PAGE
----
Earlier today, we took you on a tour of the Drake Well Museum, which documents the world’s first oil well. During our interview, I asked curator Sue Bates when western Pennsylvania’s oil boom had ended. “Well, we’re booming again,” was her response.
And Bates is right. This summer, Crawford County got its first shale well: a 7,000-foot deep hole tapping into the Utica Shale. The site is located about 30 miles away from the Crawford County location where Edwin Drake drilled the world’s first oil well.
…Until now, the Utica and Marcellus formations were largely untapped in the uppermost corner of northwestern Pennsylvania and a broad swath that included more than 20 counties in the southeastern part of the state.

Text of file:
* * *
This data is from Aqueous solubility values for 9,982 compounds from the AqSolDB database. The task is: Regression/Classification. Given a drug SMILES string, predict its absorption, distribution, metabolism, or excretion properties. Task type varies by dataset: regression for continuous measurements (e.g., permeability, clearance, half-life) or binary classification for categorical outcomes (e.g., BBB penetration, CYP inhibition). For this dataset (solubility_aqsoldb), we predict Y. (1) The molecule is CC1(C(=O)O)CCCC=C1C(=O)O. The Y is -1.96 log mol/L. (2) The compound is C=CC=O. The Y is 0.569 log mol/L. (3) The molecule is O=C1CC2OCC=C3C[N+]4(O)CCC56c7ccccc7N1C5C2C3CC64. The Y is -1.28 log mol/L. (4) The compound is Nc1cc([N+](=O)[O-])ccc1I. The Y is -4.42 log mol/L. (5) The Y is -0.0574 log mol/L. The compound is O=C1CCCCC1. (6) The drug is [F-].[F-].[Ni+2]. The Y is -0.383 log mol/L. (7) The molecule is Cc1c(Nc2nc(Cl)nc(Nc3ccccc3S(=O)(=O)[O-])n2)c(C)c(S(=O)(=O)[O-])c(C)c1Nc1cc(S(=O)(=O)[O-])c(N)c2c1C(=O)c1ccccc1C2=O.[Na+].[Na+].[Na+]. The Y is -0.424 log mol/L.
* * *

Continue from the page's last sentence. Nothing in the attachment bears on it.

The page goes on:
That changed this summer, at least in Crawford County, when rigs and crews working for Texas-based Range Resources arrived in this rural township of about 850 people.
Range Resources, which developed some of the state’s first successful wells into the Marcellus Shale, drilled the Crawford County well in July, and is prepared to begin hydrofracturing this week.
That process, sometimes called fracking, uses massive amounts of water and small amounts of sand and chemicals to fracture the rock formation and release the gas trapped in the shale.